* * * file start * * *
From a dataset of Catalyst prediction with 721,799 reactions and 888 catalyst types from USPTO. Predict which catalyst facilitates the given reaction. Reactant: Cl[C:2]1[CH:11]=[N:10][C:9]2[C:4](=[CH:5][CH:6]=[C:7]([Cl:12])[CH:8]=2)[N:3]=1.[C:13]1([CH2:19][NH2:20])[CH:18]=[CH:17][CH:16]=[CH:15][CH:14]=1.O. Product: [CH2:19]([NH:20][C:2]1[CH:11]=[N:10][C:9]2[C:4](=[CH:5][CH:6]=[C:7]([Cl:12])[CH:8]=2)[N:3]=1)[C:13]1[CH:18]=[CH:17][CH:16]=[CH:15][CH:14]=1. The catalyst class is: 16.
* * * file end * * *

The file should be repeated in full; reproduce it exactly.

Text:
From a dataset of Catalyst prediction with 721,799 reactions and 888 catalyst types from USPTO. Predict which catalyst facilitates the given reaction. Reactant: Cl[C:2]1[CH:11]=[N:10][C:9]2[C:4](=[CH:5][CH:6]=[C:7]([Cl:12])[CH:8]=2)[N:3]=1.[C:13]1([CH2:19][NH2:20])[CH:18]=[CH:17][CH:16]=[CH:15][CH:14]=1.O. Product: [CH2:19]([NH:20][C:2]1[CH:11]=[N:10][C:9]2[C:4](=[CH:5][CH:6]=[C:7]([Cl:12])[CH:8]=2)[N:3]=1)[C:13]1[CH:18]=[CH:17][CH:16]=[CH:15][CH:14]=1. The catalyst class is: 16.